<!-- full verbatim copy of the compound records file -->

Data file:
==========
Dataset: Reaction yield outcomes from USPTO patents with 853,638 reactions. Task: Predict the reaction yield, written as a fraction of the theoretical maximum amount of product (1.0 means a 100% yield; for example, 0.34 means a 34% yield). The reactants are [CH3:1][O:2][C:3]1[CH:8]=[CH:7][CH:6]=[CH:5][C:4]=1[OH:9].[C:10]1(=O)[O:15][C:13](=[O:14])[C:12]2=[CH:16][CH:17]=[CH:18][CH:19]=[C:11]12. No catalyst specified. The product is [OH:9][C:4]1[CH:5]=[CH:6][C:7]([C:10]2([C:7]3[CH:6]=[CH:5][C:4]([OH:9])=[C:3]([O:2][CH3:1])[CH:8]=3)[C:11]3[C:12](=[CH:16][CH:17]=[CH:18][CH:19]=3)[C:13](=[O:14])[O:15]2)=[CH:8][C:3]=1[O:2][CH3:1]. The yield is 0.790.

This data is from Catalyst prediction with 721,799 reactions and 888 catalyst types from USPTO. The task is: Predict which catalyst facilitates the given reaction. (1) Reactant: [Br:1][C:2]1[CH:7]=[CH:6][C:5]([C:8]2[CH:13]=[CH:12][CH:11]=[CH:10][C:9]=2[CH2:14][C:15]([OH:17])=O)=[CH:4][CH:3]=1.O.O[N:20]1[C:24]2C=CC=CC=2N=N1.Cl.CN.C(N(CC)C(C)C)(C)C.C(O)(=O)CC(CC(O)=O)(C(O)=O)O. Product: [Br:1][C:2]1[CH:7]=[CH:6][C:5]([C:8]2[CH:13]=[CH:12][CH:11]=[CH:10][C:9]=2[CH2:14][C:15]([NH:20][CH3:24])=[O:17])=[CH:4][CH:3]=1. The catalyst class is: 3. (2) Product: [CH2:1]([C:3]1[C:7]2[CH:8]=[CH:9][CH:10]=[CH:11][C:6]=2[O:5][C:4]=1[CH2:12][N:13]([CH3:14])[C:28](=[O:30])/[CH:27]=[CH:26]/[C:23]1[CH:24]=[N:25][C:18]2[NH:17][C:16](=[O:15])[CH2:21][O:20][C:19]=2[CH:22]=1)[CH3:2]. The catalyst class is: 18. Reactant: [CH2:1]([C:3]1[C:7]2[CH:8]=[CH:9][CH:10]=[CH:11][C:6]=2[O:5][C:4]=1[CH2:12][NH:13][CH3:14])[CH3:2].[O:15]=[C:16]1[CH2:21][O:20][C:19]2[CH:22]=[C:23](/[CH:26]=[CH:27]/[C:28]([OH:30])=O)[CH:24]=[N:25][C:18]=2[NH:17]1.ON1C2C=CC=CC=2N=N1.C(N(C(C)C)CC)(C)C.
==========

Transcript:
Dataset: Reaction yield outcomes from USPTO patents with 853,638 reactions. Task: Predict the reaction yield, written as a fraction of the theoretical maximum amount of product (1.0 means a 100% yield; for example, 0.34 means a 34% yield). The reactants are [CH3:1][O:2][C:3]1[CH:8]=[CH:7][CH:6]=[CH:5][C:4]=1[OH:9].[C:10]1(=O)[O:15][C:13](=[O:14])[C:12]2=[CH:16][CH:17]=[CH:18][CH:19]=[C:11]12. No catalyst specified. The product is [OH:9][C:4]1[CH:5]=[CH:6][C:7]([C:10]2([C:7]3[CH:6]=[CH:5][C:4]([OH:9])=[C:3]([O:2][CH3:1])[CH:8]=3)[C:11]3[C:12](=[CH:16][CH:17]=[CH:18][CH:19]=3)[C:13](=[O:14])[O:15]2)=[CH:8][C:3]=1[O:2][CH3:1]. The yield is 0.790.

This data is from Catalyst prediction with 721,799 reactions and 888 catalyst types from USPTO. The task is: Predict which catalyst facilitates the given reaction. (1) Reactant: [Br:1][C:2]1[CH:7]=[CH:6][C:5]([C:8]2[CH:13]=[CH:12][CH:11]=[CH:10][C:9]=2[CH2:14][C:15]([OH:17])=O)=[CH:4][CH:3]=1.O.O[N:20]1[C:24]2C=CC=CC=2N=N1.Cl.CN.C(N(CC)C(C)C)(C)C.C(O)(=O)CC(CC(O)=O)(C(O)=O)O. Product: [Br:1][C:2]1[CH:7]=[CH:6][C:5]([C:8]2[CH:13]=[CH:12][CH:11]=[CH:10][C:9]=2[CH2:14][C:15]([NH:20][CH3:24])=[O:17])=[CH:4][CH:3]=1. The catalyst class is: 3. (2) Product: [CH2:1]([C:3]1[C:7]2[CH:8]=[CH:9][CH:10]=[CH:11][C:6]=2[O:5][C:4]=1[CH2:12][N:13]([CH3:14])[C:28](=[O:30])/[CH:27]=[CH:26]/[C:23]1[CH:24]=[N:25][C:18]2[NH:17][C:16](=[O:15])[CH2:21][O:20][C:19]=2[CH:22]=1)[CH3:2]. The catalyst class is: 18. Reactant: [CH2:1]([C:3]1[C:7]2[CH:8]=[CH:9][CH:10]=[CH:11][C:6]=2[O:5][C:4]=1[CH2:12][NH:13][CH3:14])[CH3:2].[O:15]=[C:16]1[CH2:21][O:20][C:19]2[CH:22]=[C:23](/[CH:26]=[CH:27]/[C:28]([OH:30])=O)[CH:24]=[N:25][C:18]=2[NH:17]1.ON1C2C=CC=CC=2N=N1.C(N(C(C)C)CC)(C)C.